How governments can benefit from open source solutions to solve common challenges
Governments have similar problems and are not in competition so using technology that others have developed and made freely available via open source to transform essential services makes sense. To make open source solutions easier to find for governments, Amazon Web Services (AWS) recently created an online repository: Open Government Solutions. This provides everything from policy templates for spend controls to open-source code and digital services developed by governments.
“Open source tools allow governments to gain access to the best thinking and tools that are available and then quickly customize them to meet the needs of citizens,” explained Tomicah Tilleman, from the New America Digital Impact and Governance Initiative. “It’s a way of responding far more quickly and far more efficiently to the very demanding challenges that public servants are facing.” How can governments use open source solutions from their peers?
Simplify and accelerate code development
A good example of open source sharing between governments is a solution like GOV.UK Notify, a text messaging and email service for communicating with citizens about anything from student loans to disaster response. The UK Government Digital Service developed this code, which was used by more than 1,000 agencies and then made it freely available through GitHub, a cloud-based repository that is maintained by a global community of developers. The Government of Australia obtained the GOV.UK Notify code from GitHub, and modified it for local currency and phone number needs. The government of Canada followed suit, adding French-language customization.
Help stretched resources go further
According to the Australian Digital Transformation Agency, it took just eight weeks to set up notify.gov.au at a cost of AUS $150,000 (US $70,000). Notifications that used to take government departments days to deliver can now be made in a few hours.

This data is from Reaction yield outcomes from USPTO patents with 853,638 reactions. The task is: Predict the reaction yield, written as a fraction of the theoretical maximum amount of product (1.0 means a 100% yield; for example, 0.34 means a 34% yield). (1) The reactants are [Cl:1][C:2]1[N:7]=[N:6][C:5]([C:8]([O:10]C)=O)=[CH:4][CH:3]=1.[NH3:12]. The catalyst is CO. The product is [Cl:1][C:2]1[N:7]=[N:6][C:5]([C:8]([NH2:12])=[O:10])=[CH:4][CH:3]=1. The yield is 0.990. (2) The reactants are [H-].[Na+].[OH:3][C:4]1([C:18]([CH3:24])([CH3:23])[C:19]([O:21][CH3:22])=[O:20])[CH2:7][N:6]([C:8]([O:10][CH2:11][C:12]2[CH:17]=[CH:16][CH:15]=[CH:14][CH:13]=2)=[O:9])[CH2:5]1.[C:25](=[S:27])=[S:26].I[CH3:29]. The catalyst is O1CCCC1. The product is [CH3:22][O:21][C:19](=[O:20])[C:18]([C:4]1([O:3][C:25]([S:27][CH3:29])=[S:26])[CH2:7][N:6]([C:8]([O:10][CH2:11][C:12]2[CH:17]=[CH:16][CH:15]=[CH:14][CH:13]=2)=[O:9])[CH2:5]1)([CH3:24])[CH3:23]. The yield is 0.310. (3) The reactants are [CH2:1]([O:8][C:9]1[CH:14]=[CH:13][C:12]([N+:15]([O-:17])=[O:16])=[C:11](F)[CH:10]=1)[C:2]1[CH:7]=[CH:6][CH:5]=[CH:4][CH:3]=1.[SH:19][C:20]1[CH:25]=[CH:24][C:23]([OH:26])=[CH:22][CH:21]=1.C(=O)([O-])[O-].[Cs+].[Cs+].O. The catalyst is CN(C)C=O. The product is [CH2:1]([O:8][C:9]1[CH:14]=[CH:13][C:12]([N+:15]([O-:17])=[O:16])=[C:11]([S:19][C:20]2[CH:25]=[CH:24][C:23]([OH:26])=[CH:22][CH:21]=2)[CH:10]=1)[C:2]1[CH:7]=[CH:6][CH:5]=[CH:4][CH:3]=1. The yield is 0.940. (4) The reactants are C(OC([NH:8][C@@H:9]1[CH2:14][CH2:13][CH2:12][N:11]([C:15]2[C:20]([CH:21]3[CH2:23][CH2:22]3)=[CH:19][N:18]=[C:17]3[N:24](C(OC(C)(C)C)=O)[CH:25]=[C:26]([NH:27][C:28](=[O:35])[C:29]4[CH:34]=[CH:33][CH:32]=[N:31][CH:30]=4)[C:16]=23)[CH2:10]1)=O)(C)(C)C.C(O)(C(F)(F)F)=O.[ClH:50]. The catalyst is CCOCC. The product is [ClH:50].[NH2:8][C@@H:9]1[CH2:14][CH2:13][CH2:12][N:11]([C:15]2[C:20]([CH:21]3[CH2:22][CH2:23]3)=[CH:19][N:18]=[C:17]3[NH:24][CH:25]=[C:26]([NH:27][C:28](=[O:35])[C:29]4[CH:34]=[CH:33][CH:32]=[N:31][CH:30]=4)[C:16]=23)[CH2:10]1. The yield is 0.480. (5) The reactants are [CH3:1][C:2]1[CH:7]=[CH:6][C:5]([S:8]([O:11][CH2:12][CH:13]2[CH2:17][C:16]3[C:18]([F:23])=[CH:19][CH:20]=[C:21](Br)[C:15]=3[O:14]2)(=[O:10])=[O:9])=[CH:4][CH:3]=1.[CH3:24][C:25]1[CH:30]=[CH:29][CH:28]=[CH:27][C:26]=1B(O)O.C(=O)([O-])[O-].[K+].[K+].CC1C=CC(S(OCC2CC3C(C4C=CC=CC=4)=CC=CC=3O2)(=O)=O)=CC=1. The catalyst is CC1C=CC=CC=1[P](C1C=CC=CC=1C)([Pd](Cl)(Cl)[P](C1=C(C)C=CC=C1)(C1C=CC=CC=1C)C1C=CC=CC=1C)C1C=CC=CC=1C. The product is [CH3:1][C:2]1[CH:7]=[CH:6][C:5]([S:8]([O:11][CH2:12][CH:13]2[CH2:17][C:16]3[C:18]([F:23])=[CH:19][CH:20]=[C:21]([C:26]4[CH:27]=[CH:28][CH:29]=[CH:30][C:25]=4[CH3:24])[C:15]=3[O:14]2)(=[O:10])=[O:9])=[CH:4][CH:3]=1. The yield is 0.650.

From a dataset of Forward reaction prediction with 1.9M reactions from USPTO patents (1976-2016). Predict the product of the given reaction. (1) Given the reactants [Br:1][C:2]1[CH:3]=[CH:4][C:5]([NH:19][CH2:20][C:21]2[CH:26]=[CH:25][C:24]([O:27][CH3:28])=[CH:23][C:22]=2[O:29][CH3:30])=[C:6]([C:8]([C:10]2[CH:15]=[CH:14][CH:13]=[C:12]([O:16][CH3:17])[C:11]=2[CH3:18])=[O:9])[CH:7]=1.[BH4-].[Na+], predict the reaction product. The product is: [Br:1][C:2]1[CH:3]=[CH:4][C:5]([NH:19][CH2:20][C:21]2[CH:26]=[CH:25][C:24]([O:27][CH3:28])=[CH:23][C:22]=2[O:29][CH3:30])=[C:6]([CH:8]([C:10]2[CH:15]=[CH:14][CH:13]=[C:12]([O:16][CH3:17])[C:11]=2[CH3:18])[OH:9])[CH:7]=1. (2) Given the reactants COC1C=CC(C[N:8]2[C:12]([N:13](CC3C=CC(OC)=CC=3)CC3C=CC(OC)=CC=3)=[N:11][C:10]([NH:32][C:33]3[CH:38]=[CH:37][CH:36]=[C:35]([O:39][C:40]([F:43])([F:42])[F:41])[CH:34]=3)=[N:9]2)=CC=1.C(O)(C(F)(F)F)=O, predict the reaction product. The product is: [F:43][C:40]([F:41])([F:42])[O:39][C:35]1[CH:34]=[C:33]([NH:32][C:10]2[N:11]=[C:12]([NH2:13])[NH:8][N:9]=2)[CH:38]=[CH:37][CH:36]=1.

Another government entity that is embracing open source services to solve challenges is the city of Buenos Aires, where Florencia Romano is undersecretary of open government and accountability. She launched open source services across civic concerns ranging from budgetary transparency to public works and climate issues. “The re-use of code allows us to be more cost efficient as well as offering services to citizens quickly and effectively,” she said, in the film Open Government in Buenos Aires, about the city’s experience.
Respond faster to crises
Through open source, governments are able to respond rapidly to new challenges as they arise. Calum Handforth, an expert advisor to the United Nations International Institute for Global Health (UNU-IIGH), said, “By using open source solutions for COVID tracking, Mauritius was able to go to scale much more quickly and save a significant amount of money that could be used for other public health needs.”
Tackling challenges like homelessness
Similarly, in the US, some transformative city and state-level initiatives have been built on open source. Jessie Metcalf, who works on health and human services programs for AWS, described an evictions data base that provides information allowing philanthropists to pay for outstanding rental fees for citizens in need. Similarly, both Baltimore and New York City use open source tools to validate people’s eligibility for government benefits. These projects provides a digital locker for homeless people so that they can keep critical documents needed to access housing, such as birth certificates, secure.
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